DGG: I think there’s “Perfectionists” and then there’s “Momentumists”.
I’m not going to do more than five takes of something. I’d rather have the
fresh one-two-three take and then move on, and if we didn’t get something
golden then we’ll get it in the next set-up. We’ll figure it out. We’ll
reinvent it. Do what feels right. Not be so possessive about the process or pretend
that it needs to be calculator-scientific or preconceived so much. If you have
confidence in the story or, more importantly, cast the shit out of it so it
doesn’t stress you out, then the things that come out of their mouths, even if
they’re not rehearsed, are correct because they’re in the moment.
Has that directorial aesthetic changed at all for you over your career? Were you always a “Momentumist”?
DGG: Yeah. That’s why my movies are always crooked paths. There’s no real Spielberg polish on them, narratively or aesthetically.
Do you think “Joe” would have been the same if you made it ten years ago?
DGG: I wouldn’t have had the confidence. To deal with the themes that I think are pretty heavy-duty, to deal with the regional authenticity that I wanted the film to have. If you look at my early films, they’re kind of dream-like and stylized in their reality even if I’m trying to achieve something emotionally naturalistic. Here, the second your casting call is not in Los Angeles but at the downtown Austin Day Labor Center…I’m reaching for authenticity more so than romanticized movies I made earlier. Even “Undertow” has dark themes but it’s got almost like a young man’s pulp fiction novel quality to it.
You jump genre and scale so much with your projects; I’m interested in the variations in scale as much as genre. You make something intimate like "Prince Avalanche" after something much more expansive like "Your Highness". Why is that kind of career variation something that’s clearly important to you?
DGG: You don’t want to see the same movie twice in one weekend. You do every now and then. Every now and then…when I saw "Django Unchained", I went right back and watched it again. What was THAT? Usually, I see something, I feel it, and then I mix it up and want to do something new.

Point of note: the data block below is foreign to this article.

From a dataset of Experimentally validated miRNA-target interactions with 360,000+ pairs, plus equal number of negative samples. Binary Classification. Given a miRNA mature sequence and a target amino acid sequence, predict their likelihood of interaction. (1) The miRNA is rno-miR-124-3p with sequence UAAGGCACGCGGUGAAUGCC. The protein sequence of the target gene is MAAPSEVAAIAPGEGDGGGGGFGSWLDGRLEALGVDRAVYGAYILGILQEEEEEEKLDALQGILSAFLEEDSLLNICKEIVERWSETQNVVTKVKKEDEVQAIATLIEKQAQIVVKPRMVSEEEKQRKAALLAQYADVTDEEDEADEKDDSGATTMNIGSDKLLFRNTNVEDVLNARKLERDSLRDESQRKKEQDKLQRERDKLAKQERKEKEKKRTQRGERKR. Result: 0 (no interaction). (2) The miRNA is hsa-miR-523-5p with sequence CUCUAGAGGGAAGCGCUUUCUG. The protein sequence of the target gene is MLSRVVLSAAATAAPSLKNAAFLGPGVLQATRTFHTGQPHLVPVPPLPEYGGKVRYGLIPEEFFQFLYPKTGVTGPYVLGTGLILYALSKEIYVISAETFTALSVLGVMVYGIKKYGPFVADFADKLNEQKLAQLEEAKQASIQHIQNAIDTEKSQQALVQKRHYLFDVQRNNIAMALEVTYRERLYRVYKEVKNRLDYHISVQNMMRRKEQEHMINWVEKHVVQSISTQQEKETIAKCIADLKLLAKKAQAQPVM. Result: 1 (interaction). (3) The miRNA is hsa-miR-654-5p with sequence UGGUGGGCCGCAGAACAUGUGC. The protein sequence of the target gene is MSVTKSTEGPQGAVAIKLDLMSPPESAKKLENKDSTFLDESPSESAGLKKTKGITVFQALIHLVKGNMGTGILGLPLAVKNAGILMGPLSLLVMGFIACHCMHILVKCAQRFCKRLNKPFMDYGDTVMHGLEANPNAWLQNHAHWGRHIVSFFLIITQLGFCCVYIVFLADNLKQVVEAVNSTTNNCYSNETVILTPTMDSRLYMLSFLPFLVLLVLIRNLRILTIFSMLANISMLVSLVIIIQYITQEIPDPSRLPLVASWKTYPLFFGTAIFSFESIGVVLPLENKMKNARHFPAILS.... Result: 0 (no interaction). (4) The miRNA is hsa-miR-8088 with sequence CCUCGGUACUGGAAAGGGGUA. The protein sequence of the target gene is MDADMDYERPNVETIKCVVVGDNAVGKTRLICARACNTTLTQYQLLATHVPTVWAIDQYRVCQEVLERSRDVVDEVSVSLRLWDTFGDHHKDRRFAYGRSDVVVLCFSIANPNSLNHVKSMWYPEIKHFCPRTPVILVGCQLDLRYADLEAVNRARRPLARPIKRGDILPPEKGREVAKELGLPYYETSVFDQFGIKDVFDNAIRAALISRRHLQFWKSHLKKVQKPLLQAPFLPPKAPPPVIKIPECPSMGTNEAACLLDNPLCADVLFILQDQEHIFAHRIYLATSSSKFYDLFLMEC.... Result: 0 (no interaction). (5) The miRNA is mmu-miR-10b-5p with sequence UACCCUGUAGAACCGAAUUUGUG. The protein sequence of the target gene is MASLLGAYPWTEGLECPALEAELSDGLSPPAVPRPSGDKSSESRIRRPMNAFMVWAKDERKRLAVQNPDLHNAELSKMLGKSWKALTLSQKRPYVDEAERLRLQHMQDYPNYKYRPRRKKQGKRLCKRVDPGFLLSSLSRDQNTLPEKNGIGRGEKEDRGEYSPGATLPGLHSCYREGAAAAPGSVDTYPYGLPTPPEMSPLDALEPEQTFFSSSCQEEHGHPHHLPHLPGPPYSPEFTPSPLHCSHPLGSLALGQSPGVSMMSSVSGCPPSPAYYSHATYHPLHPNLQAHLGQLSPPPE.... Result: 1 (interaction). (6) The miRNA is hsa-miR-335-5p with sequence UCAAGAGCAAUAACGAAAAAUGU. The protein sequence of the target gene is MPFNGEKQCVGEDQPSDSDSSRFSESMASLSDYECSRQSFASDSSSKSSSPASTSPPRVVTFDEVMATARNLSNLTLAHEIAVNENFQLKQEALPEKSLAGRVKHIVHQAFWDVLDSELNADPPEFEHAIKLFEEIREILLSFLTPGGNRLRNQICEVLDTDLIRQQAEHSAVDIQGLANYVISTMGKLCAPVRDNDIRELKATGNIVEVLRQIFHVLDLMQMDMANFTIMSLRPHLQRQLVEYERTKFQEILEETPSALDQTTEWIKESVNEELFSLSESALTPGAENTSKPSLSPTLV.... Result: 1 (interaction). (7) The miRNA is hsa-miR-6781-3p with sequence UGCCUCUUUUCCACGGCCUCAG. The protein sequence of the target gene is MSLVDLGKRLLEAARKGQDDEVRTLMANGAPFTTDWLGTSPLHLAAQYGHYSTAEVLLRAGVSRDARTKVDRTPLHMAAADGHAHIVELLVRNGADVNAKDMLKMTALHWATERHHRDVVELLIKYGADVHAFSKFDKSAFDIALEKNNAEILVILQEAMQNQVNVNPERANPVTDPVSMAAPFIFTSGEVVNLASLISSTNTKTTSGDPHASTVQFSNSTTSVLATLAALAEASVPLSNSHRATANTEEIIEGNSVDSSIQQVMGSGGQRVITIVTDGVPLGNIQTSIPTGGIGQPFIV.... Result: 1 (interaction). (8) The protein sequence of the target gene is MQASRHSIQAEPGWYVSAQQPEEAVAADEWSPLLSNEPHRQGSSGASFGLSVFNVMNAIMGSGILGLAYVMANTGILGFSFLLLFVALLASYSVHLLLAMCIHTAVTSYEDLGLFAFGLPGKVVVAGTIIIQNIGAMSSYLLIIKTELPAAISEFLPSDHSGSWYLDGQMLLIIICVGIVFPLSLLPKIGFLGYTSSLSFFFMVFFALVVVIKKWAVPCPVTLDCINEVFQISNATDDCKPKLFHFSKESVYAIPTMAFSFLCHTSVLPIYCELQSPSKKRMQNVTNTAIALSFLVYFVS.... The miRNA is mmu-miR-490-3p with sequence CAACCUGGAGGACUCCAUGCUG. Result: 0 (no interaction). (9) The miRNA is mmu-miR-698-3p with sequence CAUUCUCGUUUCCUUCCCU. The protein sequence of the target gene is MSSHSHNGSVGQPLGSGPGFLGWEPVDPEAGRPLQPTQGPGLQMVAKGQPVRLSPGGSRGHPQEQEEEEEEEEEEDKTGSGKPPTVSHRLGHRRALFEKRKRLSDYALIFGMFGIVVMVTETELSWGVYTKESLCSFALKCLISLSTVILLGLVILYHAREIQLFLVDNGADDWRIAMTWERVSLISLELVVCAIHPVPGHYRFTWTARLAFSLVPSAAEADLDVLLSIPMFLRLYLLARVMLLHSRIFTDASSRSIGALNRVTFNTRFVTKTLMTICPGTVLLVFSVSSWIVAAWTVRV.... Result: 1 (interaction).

So, it’s a conscious effort to do something different than what you just wrapped?
DGG: I’m not sure how conscious it is. I think it’s more that I wake up in the morning feeling that I’ve done something…so, I went to Disney World one day, I want to go to Epcot Center the next day, and then I’m gonna go to a baseball game on the third day. I feel like I want to do different stuff every day.
Yeah, but there are a lot of filmmakers who go to Epcot Center every day.
DGG: Absolutely, and they create a signature and a brand for themselves. And they’re also the guys who say “It’s a film BY…Alfred Hitchcock.”
The Auteur Theory, which you kind of try to defy.
DGG: Yeah, yeah. (Laughs). I feel like it’s a weird quality to say “I made this film, ME, and look at all the things I did on this film. I didn’t even need anyone else. It was just me. I can do the music. I filmed it. I edited it all by myself. I digitized all the dailies. I transcribed all the music for the oboe player.”
DGG: “I catered it. One day I brought donuts.” I make fun of it but a lot of my friends are that way and they’re good at it. They have those signatures and they can really make it lucrative. If you’re making diapers, why try making rubber bands? It’s really great for a lot of guys. I just find it funny to mess around with it.
It sounds like you’d get bored making diapers every time.
DGG: I’d be SO bored. Or having to have a body of work where something is compared to this other thing. “Here’s my franchise and the first one wasn’t as good as the second one even though they have nothing to do with each other.”
Although, I hate to go there, these two movies—“Prince Avalanche” and “Joe”—both have a similar dynamic in their core in that they both have elements of one protagonist being a younger version of the other protagonist.
DGG: Yeah. I hadn’t even thought about that in terms of THIS but I agree. And I just did a third movie that feels like it’s of the same mental cloth. These three movies have been very low budget in and around Texas. Maybe that’s just geographically what’s tied me to them and all in a very short chapter of my life. Now that’s the last thing I want to do.